Monday, December 26, 2011

Inside Out - No Spiritual Surrender

Inside Out - No Spiritual Surrender
Release - 1990

Story by Sunny Singh, videographer for Hate 5 Six.

Editor's note:  Since this is an album on a major label, there is no download link available.

When I was in middle school in the late '90s, early 2000s, I listened to a lot of Rage Against the Machine.  No, really, that's all I listened to.  Those records shaped the bedrock which has become my current set of core beliefs.  I was obsessed with this band and soon found myself in a small community of people who collected and traded rare RATM show bootlegs.  This was all before I became a hardcore kid.  I had known Zack was in Inside Out, and I think I managed to find a few tracks from No Spiritual Surrender on the web via Napster, but that was the extent of my knowledge.  I didn't know anything else about hardcore.  I wanted a tangible copy of that album, CD or vinyl so I could actually listen to it, read the lyrics and all that jazz. Though I admittedly didn't search very hard, I was never able to actually track a copy down.

In the summer of my sophomore year of high school in the early 2000s, I found myself in the bowels of New England.  My parents sent me off to some summer camp and at some point, we were carted around to visit college campuses.  Somewhere between Harvard and MIT, we stopped for lunch or some shit and a bunch of us wandered into Newbury Comics. The place seemed pretty cool and it appealed to my sensibilities at the time, but in retrospect, it was just as tacky as Hot Topic... just in a disguise.  I perused the CD section for a while and just as my group was getting ready to leave, there it was: No Spiritual Surrender, $7.  I frantically reached for my wallet and froze as I realized I didn't have enough. I was a couple bucks short.  I pleaded with a few people in my group to spot me.  I forget who it was, but eventually one of them caved in, probably to shut me up.  I remember the bus ride home clutching the CD and counting down the mile markers before I could listen to it.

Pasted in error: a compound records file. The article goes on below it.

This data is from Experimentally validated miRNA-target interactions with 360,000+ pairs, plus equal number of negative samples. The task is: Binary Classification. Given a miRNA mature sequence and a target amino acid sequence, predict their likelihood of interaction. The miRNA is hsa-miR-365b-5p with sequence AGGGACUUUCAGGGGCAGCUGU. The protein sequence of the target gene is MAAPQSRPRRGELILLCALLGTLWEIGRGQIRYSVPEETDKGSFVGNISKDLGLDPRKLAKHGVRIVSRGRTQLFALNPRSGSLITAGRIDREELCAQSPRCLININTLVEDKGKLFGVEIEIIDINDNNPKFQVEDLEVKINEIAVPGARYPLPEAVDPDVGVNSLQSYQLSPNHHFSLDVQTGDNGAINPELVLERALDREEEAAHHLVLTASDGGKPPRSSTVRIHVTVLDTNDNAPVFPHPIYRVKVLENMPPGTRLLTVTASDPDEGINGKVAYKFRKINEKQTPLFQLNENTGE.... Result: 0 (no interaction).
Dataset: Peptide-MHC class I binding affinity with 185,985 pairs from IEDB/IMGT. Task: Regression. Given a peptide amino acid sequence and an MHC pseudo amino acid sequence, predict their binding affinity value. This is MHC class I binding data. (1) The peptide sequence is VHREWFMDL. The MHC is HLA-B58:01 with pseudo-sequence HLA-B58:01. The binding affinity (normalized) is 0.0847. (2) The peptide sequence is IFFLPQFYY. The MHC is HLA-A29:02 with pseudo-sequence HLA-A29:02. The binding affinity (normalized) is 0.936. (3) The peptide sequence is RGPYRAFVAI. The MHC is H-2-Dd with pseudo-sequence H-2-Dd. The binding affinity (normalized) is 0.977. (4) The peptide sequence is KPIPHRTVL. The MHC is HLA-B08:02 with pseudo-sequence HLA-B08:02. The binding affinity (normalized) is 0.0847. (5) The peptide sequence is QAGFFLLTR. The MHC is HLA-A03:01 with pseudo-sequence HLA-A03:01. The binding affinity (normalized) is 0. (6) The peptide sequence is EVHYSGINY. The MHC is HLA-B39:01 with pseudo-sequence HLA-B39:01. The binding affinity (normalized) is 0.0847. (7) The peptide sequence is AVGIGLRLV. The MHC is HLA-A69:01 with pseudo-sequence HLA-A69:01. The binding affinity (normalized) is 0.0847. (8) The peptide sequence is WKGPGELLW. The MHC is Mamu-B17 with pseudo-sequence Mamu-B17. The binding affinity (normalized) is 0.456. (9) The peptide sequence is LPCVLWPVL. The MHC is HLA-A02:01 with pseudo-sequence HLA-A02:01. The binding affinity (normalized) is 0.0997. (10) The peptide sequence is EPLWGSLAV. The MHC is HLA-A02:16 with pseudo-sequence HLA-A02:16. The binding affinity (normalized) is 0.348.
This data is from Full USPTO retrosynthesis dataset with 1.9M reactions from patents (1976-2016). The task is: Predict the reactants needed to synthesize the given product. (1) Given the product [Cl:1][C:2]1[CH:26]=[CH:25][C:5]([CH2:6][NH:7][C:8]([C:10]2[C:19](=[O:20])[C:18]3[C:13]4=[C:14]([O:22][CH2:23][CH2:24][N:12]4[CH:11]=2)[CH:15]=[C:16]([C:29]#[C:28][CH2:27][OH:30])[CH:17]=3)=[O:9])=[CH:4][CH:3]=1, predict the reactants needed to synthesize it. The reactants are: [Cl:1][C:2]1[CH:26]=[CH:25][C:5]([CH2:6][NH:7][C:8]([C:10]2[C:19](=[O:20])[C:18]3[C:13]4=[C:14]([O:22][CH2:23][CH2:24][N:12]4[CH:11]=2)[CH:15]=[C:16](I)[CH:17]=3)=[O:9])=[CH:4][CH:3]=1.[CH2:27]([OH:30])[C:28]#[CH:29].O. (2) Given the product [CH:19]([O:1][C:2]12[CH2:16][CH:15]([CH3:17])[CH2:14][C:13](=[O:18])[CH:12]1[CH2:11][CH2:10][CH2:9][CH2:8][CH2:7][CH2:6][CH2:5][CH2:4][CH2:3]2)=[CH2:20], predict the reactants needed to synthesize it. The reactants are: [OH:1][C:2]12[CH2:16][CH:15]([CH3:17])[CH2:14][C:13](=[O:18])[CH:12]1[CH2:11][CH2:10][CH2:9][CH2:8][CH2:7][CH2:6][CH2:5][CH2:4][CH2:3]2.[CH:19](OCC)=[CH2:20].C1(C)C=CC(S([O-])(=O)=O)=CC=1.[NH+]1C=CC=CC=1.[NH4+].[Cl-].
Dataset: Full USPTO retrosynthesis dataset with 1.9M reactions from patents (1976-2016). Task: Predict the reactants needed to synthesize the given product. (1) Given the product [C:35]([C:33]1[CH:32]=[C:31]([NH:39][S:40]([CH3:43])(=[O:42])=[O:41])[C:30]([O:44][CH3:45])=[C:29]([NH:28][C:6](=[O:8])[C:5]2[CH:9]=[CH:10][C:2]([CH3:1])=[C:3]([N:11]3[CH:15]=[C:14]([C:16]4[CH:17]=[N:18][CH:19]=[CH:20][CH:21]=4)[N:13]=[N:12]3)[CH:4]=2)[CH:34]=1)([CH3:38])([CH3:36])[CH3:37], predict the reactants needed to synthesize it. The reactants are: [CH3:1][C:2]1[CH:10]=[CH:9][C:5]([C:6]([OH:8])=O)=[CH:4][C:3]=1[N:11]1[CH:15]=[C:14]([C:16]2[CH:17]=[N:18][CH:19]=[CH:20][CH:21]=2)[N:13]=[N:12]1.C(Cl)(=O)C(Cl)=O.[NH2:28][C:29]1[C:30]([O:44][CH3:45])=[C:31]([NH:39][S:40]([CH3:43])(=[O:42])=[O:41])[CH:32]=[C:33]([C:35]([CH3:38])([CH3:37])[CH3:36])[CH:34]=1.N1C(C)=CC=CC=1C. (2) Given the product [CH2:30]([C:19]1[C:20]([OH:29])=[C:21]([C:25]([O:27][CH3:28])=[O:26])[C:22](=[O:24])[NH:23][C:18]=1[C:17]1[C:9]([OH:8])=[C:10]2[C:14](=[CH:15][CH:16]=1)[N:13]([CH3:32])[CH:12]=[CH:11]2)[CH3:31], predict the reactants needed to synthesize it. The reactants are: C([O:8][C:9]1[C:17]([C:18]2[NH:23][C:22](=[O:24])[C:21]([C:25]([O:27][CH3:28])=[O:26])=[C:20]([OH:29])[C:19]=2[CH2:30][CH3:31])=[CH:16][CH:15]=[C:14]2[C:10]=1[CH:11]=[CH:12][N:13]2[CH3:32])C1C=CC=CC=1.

The opening guitar feedback of "Burning Fight" sets the tone for the entire record: uncertainty slowly boiling over into chaos.  Zack's vocals are so raw (which definitely withered during his time in Rage, especially by the end of the Battle Of Los Angeles tour). And then there's that guttural scream at the beginning of "No Spiritual Surrender."  Every now and then, a friend's band will cover this and I plead with them to let me do vocals.  I try to come out of the gate just like Zack, but it never amounts to even a fraction of what he does on record.  Even when you watch a live Inside Out video and you see Vic and Zack throwing themselves around haphazardly, you can see what this music meant to them.  They weren't standing up there banging on fucking instruments.  This was direct expression of emotion to sound.  When you read the lyrics to NSS from start to finish and hear the musical landscape accompanying it, you can see the purity.  None of it was postured, which stands in stark contrast with so many other records.

And before you know it, the record is finished and you're left wanting more.  The potential to do more is so fucking apparent as you listen to this.

What's especially interesting to me is considering the paths Zack and Vic took post-Inside Out and retracing those steps back to Inside Out.  Inside Out encompassed self-awareness, facing emotional distress and abandonment, and even undertones (pun intended) of social/political commentary--all of which the members explored to greater extents in their later bands.

This record shaped my life.  This is THE record that opened my eyes to hardcore.

No comments:

Post a Comment